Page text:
New Lexus Hoverboard is Real; Here’s The Science Behind it

Back to the Future II has come full-circle and hoverboards are now real. “Wait a second, we’ve heard this before. What’s the catch?” Okay, yes, the media has gotten hyped about hoverboards numerous times before, and the hoverboards that were presented weren’t exactly the speedy boards of your adolescent fantasies, but this time it’s different – mostly.

This time around the newest incarnation of the hoverboard is so advanced that it has its own hover skatepark. Though, you probably won’t see these boards on the shelves of your Toys R’ Us anytime soon. The Lexus-made hoverboard had its debut with a short clip of it in action earlier this week and has racked up three million views in just a couple of days. The clip was shot at a skatepark in Cubelles, Spain and we have to admit, it does look pretty impressive.

Lexus hasn’t leaked too much in-depth detail about how their newest invention works only saying that “magnetic” levitation is used to achieve its floating power. While the lack of details certainly sets off some red flags, it’s actually probably more legit than smoke and mirrors. The Hendo hoverboard had its Kickstarter moment in the sun last fall and applied a similar method, but the Lexus model is opting for a “superconductor,” according to Wired.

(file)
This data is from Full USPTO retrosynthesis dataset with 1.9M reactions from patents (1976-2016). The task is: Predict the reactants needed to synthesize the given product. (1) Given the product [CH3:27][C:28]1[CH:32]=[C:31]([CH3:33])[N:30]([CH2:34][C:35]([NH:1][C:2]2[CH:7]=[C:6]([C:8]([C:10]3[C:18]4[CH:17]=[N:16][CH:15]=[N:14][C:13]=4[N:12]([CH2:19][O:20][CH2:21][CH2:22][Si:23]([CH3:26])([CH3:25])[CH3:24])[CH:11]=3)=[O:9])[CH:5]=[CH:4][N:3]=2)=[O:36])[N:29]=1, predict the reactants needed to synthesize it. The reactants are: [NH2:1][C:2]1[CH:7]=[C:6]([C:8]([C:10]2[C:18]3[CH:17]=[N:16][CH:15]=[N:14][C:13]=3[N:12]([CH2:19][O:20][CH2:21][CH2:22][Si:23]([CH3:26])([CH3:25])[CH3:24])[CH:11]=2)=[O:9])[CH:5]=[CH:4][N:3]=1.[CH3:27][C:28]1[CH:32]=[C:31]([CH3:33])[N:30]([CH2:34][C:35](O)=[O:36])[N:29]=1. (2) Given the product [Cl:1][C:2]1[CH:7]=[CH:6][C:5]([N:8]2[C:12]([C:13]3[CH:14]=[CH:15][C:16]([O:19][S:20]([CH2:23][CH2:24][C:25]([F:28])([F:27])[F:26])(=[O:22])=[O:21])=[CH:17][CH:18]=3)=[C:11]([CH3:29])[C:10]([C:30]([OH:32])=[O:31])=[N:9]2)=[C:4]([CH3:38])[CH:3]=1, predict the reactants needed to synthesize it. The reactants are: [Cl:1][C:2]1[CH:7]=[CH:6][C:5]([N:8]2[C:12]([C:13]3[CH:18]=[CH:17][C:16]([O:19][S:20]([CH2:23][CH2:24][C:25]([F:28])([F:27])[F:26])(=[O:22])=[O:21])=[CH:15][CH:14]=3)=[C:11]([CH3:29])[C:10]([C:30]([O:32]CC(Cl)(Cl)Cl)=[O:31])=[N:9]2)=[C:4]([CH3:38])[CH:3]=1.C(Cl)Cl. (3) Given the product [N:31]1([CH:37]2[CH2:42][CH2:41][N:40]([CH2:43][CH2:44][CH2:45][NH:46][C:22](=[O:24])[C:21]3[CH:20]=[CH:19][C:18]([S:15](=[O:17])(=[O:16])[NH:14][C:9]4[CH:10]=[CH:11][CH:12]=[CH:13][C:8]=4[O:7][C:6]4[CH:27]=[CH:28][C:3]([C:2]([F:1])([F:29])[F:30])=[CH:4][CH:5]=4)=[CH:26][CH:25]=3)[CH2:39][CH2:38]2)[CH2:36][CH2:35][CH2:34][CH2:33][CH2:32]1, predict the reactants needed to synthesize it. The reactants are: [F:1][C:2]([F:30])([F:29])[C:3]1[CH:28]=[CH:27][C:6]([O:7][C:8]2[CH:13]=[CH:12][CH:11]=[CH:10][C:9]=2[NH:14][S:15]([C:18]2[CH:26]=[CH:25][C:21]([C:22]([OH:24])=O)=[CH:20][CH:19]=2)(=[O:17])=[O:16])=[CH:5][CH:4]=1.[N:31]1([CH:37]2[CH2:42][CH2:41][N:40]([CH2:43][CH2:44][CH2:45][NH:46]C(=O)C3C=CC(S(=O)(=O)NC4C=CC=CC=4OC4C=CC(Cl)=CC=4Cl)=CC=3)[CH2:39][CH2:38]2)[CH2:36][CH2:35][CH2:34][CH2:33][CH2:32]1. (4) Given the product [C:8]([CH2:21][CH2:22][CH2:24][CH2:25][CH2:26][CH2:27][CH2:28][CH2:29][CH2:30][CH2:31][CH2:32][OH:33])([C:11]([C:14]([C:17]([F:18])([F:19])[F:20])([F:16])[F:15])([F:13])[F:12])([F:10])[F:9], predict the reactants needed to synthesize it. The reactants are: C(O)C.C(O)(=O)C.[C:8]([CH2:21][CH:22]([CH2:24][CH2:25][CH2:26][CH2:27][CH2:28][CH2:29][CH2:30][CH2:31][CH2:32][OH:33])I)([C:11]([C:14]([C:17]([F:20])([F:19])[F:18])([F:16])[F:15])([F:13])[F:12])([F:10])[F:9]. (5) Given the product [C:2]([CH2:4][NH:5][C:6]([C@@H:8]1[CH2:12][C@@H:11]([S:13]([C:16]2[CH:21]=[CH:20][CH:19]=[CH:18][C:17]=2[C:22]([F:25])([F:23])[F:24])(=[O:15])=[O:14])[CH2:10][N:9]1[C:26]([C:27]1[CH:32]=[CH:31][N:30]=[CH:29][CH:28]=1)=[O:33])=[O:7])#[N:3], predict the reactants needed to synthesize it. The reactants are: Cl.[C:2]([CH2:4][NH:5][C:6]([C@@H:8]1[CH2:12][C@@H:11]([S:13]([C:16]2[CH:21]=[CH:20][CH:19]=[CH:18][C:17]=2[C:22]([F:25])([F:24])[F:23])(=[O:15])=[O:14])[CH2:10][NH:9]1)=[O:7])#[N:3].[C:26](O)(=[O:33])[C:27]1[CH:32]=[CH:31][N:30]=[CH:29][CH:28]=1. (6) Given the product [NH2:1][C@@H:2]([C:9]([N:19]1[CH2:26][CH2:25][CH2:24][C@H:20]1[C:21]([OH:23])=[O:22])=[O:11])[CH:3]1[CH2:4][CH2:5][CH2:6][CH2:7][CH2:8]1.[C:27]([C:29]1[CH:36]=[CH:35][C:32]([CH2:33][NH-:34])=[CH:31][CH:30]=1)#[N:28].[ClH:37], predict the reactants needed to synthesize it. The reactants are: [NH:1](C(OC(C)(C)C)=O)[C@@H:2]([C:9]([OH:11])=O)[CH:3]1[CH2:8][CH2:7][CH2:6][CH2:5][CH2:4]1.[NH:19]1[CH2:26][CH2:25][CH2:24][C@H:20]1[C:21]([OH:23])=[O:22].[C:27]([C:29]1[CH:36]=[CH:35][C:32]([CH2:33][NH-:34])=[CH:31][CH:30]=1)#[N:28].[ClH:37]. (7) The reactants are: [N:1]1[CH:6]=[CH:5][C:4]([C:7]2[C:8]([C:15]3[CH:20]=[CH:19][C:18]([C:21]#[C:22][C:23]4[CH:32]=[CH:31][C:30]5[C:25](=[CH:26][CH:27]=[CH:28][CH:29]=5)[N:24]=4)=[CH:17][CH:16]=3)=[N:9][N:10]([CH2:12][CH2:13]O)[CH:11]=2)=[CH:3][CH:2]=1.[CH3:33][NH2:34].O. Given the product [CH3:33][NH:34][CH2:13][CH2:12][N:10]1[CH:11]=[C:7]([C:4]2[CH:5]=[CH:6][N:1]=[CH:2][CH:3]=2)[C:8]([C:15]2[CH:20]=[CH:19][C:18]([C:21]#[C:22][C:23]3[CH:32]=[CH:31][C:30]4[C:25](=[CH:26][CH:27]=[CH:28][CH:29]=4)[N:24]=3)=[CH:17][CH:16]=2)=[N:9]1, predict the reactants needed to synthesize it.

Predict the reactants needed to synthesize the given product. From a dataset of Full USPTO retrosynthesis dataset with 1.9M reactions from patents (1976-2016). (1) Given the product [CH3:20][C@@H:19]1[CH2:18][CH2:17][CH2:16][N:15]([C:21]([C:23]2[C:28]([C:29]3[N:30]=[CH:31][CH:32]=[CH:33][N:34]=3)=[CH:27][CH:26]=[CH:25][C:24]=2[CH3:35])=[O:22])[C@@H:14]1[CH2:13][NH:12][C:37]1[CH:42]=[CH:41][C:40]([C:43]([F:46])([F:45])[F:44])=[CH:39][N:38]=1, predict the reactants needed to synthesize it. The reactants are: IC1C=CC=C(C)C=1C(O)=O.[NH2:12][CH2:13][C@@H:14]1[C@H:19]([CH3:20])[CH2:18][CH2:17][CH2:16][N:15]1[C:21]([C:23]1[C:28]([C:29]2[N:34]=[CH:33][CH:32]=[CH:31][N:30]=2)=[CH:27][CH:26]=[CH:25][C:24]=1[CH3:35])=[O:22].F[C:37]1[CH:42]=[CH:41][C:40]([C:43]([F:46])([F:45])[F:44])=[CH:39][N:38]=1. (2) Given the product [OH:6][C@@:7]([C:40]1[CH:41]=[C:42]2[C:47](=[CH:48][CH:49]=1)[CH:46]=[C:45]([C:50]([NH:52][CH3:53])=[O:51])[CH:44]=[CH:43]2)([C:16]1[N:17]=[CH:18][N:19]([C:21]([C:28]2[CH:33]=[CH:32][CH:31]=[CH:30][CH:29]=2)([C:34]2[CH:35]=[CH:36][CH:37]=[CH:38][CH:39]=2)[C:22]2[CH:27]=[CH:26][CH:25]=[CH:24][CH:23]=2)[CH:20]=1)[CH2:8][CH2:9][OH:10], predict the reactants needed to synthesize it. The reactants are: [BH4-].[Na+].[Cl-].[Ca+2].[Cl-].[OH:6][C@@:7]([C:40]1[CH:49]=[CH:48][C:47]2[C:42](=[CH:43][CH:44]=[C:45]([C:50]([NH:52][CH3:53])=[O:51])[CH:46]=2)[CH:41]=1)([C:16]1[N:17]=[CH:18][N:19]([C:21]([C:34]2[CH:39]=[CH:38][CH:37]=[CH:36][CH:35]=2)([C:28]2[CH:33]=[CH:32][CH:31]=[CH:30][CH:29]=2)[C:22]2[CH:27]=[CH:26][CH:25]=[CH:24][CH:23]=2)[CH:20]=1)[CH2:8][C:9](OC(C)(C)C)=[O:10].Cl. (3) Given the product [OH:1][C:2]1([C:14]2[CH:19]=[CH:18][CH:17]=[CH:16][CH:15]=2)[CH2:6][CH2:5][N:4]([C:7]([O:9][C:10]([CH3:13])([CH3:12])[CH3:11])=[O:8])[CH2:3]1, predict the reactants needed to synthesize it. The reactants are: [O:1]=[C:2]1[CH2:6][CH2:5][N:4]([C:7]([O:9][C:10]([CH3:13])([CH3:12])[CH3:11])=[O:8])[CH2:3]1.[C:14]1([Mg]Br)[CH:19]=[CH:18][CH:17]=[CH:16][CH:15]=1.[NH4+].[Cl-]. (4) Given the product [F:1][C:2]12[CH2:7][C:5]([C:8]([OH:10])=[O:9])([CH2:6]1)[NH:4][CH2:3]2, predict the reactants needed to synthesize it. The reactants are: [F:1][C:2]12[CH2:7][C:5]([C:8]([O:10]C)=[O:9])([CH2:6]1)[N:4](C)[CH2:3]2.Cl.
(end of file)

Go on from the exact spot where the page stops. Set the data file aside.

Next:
“With a superconductor you don’t need to have an oscillating magnetic field [like Hendo’s],” explains Eric Palm, Deputy Laboratory Director at FSU’s National High Magnetic Field Laboratory. “Instead you have something called the Meissner effect, which essentially says that when you take a magnetic field near the superconductor, it induces current in that superconductor, and creates essentially an image magnetic field on the other side of the superconductor. You create current, but since it’s a superconductor, the currents don’t die away. So you don’t need oscillating magnetic fields. You can have a magnet that levitates above a superconductor or vice versa, a superconductor that levitates above a magnet.”

Those wisps of smoke you see coming off the hoverboard don’t just look badass, they also serve a purpose. Those smoke wisps are actually liquid Nitrogen cooling the superconductor to a temperature of around -321 degrees Fahrenheit. When the liquid Nitrogen runs dry, the superconductors heat back up and your hoverboard session is over. Bummer.


The Lexus hoverboard while impressive, likely wouldn’t function too well on a normal street because of the lack of magnets and metal in your everyday sidewalk. Now, building a skatepark with magnets in the concrete specifically designed for hoverboards, that’s an idea Marty McFly would certainly be down with. They could at least open it up to the public when they’re done with their ad.

“I would never say never that it wouldn’t be something we’d have for consumer use,” said Lexus spokesperson Maurice Dumand.

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